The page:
Mountain Lion: suppress Apple ID / iCloud prompt

This question has come up a few times in the past few days, so I thought I’d better document it.

On Mountain Lion, how do I suppress the Setup Assistant that prompts for an Apple ID to setup iCloud?

The answer is to use MCX. You can use Local MCX, network directory-based MCX, or Profiles.

You can read more about Local MCX here. (And yes, Local MCX still works in Mountain Lion.)

# dscl /Search mcxread /ComputerGroups/setupassistant
App domain:
Key: DidSeeCloudSetup
State: once
Value: 1

App domain:
Key: LastSeenCloudProductVersion
State: once
Value: 10.8

Here is a profile that will do the same thing. You can use the command-line profiles tool to install it.

NOTE: for whatever reason, this doesn’t work if the management frequency is set to “Always” or “Forced”. It does work when set “Once”. I have not tested “Often”, but I imagine that would work as well.

Mountain Lion: suppress Apple ID / iCloud prompt

15 thoughts on “Mountain Lion: suppress Apple ID / iCloud prompt

  1. Karl Kuehn says:

    I really don’t know if this would work, but did you try just:

    defaults write /path/to/volume/Library/Preferencs/ DidSeeCloudSetup -int 1
    defaults write /path/to/volume/Library/Preferencs/ LastSeenCloudProductVersion ‘10.8’

    Assuming that SetupAssistant is not doing something weird internally, that should do the same thing, and not require mcx.

    1. It might work — if someone has time to test, please let us know!

      On the other hand, SetupAssistant is almost certainly doing something weird, since managing these preferences “Always” does not work.

      1. Karl Kuehn says:

        Actually, that tends to tell me that SetupAssistant is doing the “normal” thing, since the “Always” flag requires explicit (and anoyying) extra work in code to work. This is one of those areas where MCX was never very good.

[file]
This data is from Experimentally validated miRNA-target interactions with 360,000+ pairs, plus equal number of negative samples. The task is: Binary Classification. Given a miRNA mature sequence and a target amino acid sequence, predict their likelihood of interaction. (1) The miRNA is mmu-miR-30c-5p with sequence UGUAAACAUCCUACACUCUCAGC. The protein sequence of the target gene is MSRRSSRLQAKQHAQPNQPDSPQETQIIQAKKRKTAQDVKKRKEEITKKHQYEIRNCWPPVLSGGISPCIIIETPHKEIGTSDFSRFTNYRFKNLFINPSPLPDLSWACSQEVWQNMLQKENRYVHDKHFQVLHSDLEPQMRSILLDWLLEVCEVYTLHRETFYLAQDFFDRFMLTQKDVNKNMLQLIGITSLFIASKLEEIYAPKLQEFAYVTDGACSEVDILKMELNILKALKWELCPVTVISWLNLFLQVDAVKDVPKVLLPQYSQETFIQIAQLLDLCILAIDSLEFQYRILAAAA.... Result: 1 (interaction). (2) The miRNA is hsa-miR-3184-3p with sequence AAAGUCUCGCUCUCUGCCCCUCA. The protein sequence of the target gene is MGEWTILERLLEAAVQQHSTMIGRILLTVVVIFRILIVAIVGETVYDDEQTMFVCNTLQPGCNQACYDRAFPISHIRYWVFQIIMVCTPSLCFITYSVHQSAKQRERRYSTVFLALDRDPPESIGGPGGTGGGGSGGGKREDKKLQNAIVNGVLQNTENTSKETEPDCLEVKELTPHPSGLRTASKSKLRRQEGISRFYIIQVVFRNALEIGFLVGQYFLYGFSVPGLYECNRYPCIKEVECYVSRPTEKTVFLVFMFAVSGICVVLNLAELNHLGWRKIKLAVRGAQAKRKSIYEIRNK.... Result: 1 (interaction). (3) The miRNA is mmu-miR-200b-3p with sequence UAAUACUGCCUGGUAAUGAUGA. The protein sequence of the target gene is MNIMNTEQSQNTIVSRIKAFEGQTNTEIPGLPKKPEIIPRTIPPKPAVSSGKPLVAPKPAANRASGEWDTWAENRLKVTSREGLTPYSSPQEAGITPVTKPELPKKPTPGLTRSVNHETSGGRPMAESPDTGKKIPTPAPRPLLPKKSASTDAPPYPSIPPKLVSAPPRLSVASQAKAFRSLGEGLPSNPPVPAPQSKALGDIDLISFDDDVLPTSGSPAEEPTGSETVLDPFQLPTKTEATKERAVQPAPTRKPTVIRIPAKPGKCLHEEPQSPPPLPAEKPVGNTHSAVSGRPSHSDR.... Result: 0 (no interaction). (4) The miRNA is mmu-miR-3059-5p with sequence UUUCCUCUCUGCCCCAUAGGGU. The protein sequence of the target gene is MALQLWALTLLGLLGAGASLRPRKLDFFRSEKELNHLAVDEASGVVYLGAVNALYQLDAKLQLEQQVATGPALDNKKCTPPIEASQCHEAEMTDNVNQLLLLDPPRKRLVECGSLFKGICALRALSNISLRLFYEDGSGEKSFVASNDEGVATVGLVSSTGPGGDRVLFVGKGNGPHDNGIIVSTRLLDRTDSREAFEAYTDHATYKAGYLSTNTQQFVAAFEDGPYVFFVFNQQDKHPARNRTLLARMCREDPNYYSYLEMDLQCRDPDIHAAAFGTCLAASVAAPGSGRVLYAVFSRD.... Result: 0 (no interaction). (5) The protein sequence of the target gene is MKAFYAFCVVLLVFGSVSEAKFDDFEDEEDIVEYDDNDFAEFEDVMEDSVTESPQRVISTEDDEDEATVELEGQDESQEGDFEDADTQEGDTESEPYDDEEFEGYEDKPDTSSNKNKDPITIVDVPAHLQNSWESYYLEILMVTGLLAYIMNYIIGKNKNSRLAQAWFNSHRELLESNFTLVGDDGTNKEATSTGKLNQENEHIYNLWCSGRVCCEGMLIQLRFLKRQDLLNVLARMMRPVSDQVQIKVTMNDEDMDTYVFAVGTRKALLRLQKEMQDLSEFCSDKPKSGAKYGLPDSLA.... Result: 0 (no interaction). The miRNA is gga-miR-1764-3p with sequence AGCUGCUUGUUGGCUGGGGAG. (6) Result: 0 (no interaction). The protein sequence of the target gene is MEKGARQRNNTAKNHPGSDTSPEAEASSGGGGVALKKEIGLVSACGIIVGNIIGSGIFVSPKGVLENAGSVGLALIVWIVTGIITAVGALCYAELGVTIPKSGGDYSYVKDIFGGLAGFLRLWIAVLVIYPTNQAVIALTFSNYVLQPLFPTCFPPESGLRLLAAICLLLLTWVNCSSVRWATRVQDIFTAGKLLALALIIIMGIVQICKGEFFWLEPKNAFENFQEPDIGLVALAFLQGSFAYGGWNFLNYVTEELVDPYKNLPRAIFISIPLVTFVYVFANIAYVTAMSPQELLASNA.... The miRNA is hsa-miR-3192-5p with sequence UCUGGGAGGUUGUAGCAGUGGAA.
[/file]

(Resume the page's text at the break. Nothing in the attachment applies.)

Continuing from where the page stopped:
2. Dennis Mueller says:

      This appeared to work for the the local administrator profile at first login (installed in InstaDMG), but not newly created mobile user profiles

      1. Anders Svensson says:

        defaults write “/path/” DidSeeCloudSetup -bool true


        defaults write “/path/” LastSeenCloudProductVersion -string ‘10.8.1’

        appear to work fine for me.

  2. I don’t know — adding MCX support (including “Always”) to Munki was a simple as using CFPreferences to read the preferences; specifically CFPreferencesCopyAppValue. There’s more code if you need to update the UI to show that a value is forced/always, but that wouldn’t be the case here.

  3. Kris K says:

    Be aware that these two keys on their own don’t work in a newly created account from the User Templates. The setup assistant will still run if the account lacks a and a loginwindow.plist. They can be blank, they just need to exist. Something like this will be sufficient:

    defaults write /Users/username/Library/Preferences/ -dict ”
    defaults write /Users/username/Library/Preferences/loginwindow -dict ”

    1. MiqViq says:

      Does anyone have a working solution for disabling iCloud prompt with first login on OS X 10.8?
      I did try using LaunchAgent and LoginHook for creating and loginwindow for the user logging in but it does not seem to work…still prompting for iCloud.

      1. “someone” has a working solution — that was the whole point of my post. This solution works for me. There may be other bits needed that I already have in place, though. I’m using Local MCX, though, and not a LaunchAgent or LoginHook.

  4. Ramuntcho says:


    I put in the User Template the prefs
    with DidSeeCloudSetup -bool true
    and LastSeenCloudProductVersion -string 10.8

    It’s working very well

    (On a 10.8.2 systeme, you can put 10.8 or 10.8.2, it’s working)

  5. For the record, I set this up with “full” MCX (Open Directory on Apple OS X) and used the “often” method and it worked fine.

    I also recommend doing this even if you want to use iCloud, we noticed that if iCloud is enabled at login by the setup assistant it will automatically move/merge all your calendars and contacts into the cloud, even if you didn’t want some of them in the cloud. For home users not so much of a problem, but for users in a corporate environment where they use their personal apple ID for getting to their iCloud stuff – it means all their work information is now merged with their personal info and requires manual sorting to undo it.

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